Generally, groundnut processing (oil extraction) in Nigeria and especially in the study area is usually by traditional method associated with high expenditure in energy, labour and time. For instance, during kneading operation, at least two women (one kneading and the other holding the mortar for stability) are needed, making the operation strenuous, costly and time consuming. These factors result in relatively lower output, high labour input and low income for the processors (Nalumansi and Kaul, 1992).

The distribution of groundnut oil is to a large extent sold within the local markets. This limitation in the channel of distribution reduces the extent to which the product travels to other parts of the country thus giving the product a small market share and reducing its contribution to the gross domestic product.

The over all efficiency of the marketing system is hindered by gender biases which favour accumulation and sometimes excessive profits by male-controlled, large trading concerns or support services higher up the marketing chain. Women, although often the majority of traders tend to be trapped in the vicious cycle of petty trading lower down the marketing chain. Lack of economies of scale and poor integration in agricultural markets is linked to these gender biases.

In the study area, even though groundnut oil is produced and marketed, it is done at a loss. Most of the gain comes from the by-product; groundnut cake popularly called ‘Kuli-kuli’ in the north. Also the poor financial status of the rural producers hinders them from purchasing oil extractors to facilitate production.

In conclusion therefore, because very little has been done in this area, this research is meant to bridge the gap of information on the problems militating against the production and marketing of groundnut oil in the study area.

1.3       Objectives of the Study

The broad objective of this study is to examine groundnut oil production and its marketing in Kaduna State, Nigeria. The specific objectives are to:

i           examine the socio-economic factors that influence the production of groundnut oil in the study area;

ii          examine the socio-economic factors that influence the  marketing of groundnut oil in the study area;

iii         describe gender roles in the production and marketing of groundnut oil in the study area;

iv         describe marketing channels employed in the distribution of groundnut oil;

v          analyse margins of groundnut oil producers and marketers;

vi         identify constraints militating against the production and marketing of groundnut oil in the study area; and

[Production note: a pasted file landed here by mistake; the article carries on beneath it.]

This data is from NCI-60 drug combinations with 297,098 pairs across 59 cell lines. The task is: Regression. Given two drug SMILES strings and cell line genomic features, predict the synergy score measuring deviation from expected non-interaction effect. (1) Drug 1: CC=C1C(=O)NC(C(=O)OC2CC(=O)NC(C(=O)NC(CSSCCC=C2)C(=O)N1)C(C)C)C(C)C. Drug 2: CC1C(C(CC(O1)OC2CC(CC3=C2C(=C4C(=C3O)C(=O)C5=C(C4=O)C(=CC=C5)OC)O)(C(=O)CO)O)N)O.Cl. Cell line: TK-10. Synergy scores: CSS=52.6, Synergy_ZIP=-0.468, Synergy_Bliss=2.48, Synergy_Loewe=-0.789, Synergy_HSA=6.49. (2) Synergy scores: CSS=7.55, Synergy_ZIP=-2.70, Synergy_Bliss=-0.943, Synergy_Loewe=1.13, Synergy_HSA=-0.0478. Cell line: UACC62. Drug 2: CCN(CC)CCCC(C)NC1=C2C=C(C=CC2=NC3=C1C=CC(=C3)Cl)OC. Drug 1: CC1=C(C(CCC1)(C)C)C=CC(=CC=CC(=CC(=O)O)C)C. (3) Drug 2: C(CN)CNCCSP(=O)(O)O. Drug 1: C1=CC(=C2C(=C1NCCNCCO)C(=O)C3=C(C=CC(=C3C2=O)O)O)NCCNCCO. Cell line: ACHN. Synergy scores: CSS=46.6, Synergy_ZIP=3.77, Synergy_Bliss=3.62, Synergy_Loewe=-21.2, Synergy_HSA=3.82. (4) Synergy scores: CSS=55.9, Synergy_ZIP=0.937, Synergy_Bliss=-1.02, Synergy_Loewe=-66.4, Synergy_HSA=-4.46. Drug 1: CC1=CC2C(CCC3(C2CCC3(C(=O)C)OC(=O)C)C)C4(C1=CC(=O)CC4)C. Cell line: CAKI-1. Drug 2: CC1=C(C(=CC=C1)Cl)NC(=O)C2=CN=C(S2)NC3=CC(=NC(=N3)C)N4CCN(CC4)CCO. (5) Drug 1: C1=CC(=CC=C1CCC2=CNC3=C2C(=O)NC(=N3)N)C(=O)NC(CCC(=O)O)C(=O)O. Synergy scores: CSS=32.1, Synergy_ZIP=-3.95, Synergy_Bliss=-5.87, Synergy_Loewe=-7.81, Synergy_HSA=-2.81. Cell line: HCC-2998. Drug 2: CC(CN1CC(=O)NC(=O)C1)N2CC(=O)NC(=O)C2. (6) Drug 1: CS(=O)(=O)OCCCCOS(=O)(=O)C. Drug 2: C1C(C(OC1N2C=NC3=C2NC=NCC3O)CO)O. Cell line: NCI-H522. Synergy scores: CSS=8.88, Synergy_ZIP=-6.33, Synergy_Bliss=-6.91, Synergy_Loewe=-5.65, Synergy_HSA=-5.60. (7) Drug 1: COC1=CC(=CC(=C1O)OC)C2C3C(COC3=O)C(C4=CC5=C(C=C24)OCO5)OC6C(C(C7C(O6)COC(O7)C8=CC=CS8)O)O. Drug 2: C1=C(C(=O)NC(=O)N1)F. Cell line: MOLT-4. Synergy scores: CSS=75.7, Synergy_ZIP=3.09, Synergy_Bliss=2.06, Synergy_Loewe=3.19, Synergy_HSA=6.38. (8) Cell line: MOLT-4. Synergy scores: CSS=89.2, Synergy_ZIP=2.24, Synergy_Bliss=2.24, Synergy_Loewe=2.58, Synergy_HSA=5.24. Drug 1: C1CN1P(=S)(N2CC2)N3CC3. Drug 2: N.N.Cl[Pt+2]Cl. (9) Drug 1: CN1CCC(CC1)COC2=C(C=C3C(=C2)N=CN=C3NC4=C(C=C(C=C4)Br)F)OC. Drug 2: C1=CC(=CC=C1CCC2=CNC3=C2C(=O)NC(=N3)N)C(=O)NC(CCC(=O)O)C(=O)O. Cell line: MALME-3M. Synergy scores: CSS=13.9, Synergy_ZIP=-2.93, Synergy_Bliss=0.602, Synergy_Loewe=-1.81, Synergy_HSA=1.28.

vii        make recommendations based on findings.

1.4   Hypotheses of the Study

The following null hypotheses guided the study;

i           there is no significant effect of the socio-economic factors (such as age, marital status, education, household size etc) on the quantity of groundnut oil produced; and

ii          there is no significant effect of the socio-economic factors on the quantity of groundnut oil sold.

1.5  Justification

The study on groundnut oil production and marketing is apt in such a time as this bearing in mind that the groundnut pyramid of Kano in the 70s once boosted the economy of the nation before the oil boom. It is also timely at a time when Government is agitating and looking for possible ways of laying less emphasis on petroleum and diversifying the economy by encouraging the agricultural sector and other sectors like Tourism as seen in the Presidential 7-point Agenda.

Effort in the direction of this study will create employment opportunities for all those involved in the production of groundnut oil such as crushers, sorters, transporters and consequently improve the living standard of the people. Rather than import other vegetable oils, this study will encourage and create a solid base for marketers who will in turn be exporters, thus contributing to the GDP of the nation. Other subsidiary industries like the plastic industry, cosmetic and pharmaceutical industries will be encouraged.

For the researchers, this study will serve as a base on which further work will be done and ways in which groundnut oil will be produced at less cost so as to maximize profit will also be considered. Policy makers will come up with policies which will discourage the importation of other vegetable oils competing with the locally produced groundnut oil hereby encouraging the patronage/consumption of locally produced groundnut oil.

Knowing that the producer’s margin is small using the low, oil-rich variety of groundnut, producers of groundnut oil will therefore purchase the high, oil-rich variety for their production and consequently encourage farmers to cultivate more of the high, oil rich variety.

1.6       Definition of Terms

Almajiris – These are people usually, children who in most cases do not leave with their parents but under the care of an Immam. They fend for themselves through aids got from begging. They are found in the north among muslim.

Purdah – This is a practice of keeping muslim women (married) under seclusion, either partial or total seclusion.

Spread-This is the difference between the bid and offer prices quoted by a market marker. The prices at which market-makers are willing to sell are higher than those at which they are willing to buy. The spread has to cover the market makers operating costs and provide profits, and includes a premium against the risk that any particular customer has inside knowledge about. Spreads tend to be smaller on more widely traded securities.

Kuli-kuli – This is the groundnut residue from which oil has been extracted.

 

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References

  • oer.unn.edu.ng